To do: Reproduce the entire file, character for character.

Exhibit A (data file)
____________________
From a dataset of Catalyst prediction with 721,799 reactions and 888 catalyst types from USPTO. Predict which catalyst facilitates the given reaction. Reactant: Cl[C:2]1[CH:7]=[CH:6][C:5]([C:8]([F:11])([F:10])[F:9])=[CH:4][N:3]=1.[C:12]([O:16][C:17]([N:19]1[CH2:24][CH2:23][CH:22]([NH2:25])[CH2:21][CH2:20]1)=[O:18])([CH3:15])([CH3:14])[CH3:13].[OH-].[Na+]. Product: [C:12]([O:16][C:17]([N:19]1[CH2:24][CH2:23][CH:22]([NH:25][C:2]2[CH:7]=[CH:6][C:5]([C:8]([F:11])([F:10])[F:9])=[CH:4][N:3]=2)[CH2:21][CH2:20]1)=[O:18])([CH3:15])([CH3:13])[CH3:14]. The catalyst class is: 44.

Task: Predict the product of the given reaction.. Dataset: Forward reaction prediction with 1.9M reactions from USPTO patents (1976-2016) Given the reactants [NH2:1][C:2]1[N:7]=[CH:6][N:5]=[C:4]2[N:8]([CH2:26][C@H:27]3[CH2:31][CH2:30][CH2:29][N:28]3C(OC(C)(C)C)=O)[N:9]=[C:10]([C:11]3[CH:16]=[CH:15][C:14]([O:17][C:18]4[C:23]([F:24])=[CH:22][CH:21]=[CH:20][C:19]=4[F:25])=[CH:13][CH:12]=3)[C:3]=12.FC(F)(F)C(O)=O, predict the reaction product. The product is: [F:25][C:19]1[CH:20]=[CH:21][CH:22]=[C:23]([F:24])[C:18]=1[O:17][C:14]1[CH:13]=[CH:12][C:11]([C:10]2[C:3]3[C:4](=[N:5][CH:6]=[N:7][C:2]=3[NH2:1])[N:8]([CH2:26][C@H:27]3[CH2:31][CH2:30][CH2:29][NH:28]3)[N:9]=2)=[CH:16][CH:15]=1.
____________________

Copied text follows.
From a dataset of Catalyst prediction with 721,799 reactions and 888 catalyst types from USPTO. Predict which catalyst facilitates the given reaction. Reactant: Cl[C:2]1[CH:7]=[CH:6][C:5]([C:8]([F:11])([F:10])[F:9])=[CH:4][N:3]=1.[C:12]([O:16][C:17]([N:19]1[CH2:24][CH2:23][CH:22]([NH2:25])[CH2:21][CH2:20]1)=[O:18])([CH3:15])([CH3:14])[CH3:13].[OH-].[Na+]. Product: [C:12]([O:16][C:17]([N:19]1[CH2:24][CH2:23][CH:22]([NH:25][C:2]2[CH:7]=[CH:6][C:5]([C:8]([F:11])([F:10])[F:9])=[CH:4][N:3]=2)[CH2:21][CH2:20]1)=[O:18])([CH3:15])([CH3:13])[CH3:14]. The catalyst class is: 44.

Task: Predict the product of the given reaction.. Dataset: Forward reaction prediction with 1.9M reactions from USPTO patents (1976-2016) Given the reactants [NH2:1][C:2]1[N:7]=[CH:6][N:5]=[C:4]2[N:8]([CH2:26][C@H:27]3[CH2:31][CH2:30][CH2:29][N:28]3C(OC(C)(C)C)=O)[N:9]=[C:10]([C:11]3[CH:16]=[CH:15][C:14]([O:17][C:18]4[C:23]([F:24])=[CH:22][CH:21]=[CH:20][C:19]=4[F:25])=[CH:13][CH:12]=3)[C:3]=12.FC(F)(F)C(O)=O, predict the reaction product. The product is: [F:25][C:19]1[CH:20]=[CH:21][CH:22]=[C:23]([F:24])[C:18]=1[O:17][C:14]1[CH:13]=[CH:12][C:11]([C:10]2[C:3]3[C:4](=[N:5][CH:6]=[N:7][C:2]=3[NH2:1])[N:8]([CH2:26][C@H:27]3[CH2:31][CH2:30][CH2:29][NH:28]3)[N:9]=2)=[CH:16][CH:15]=1.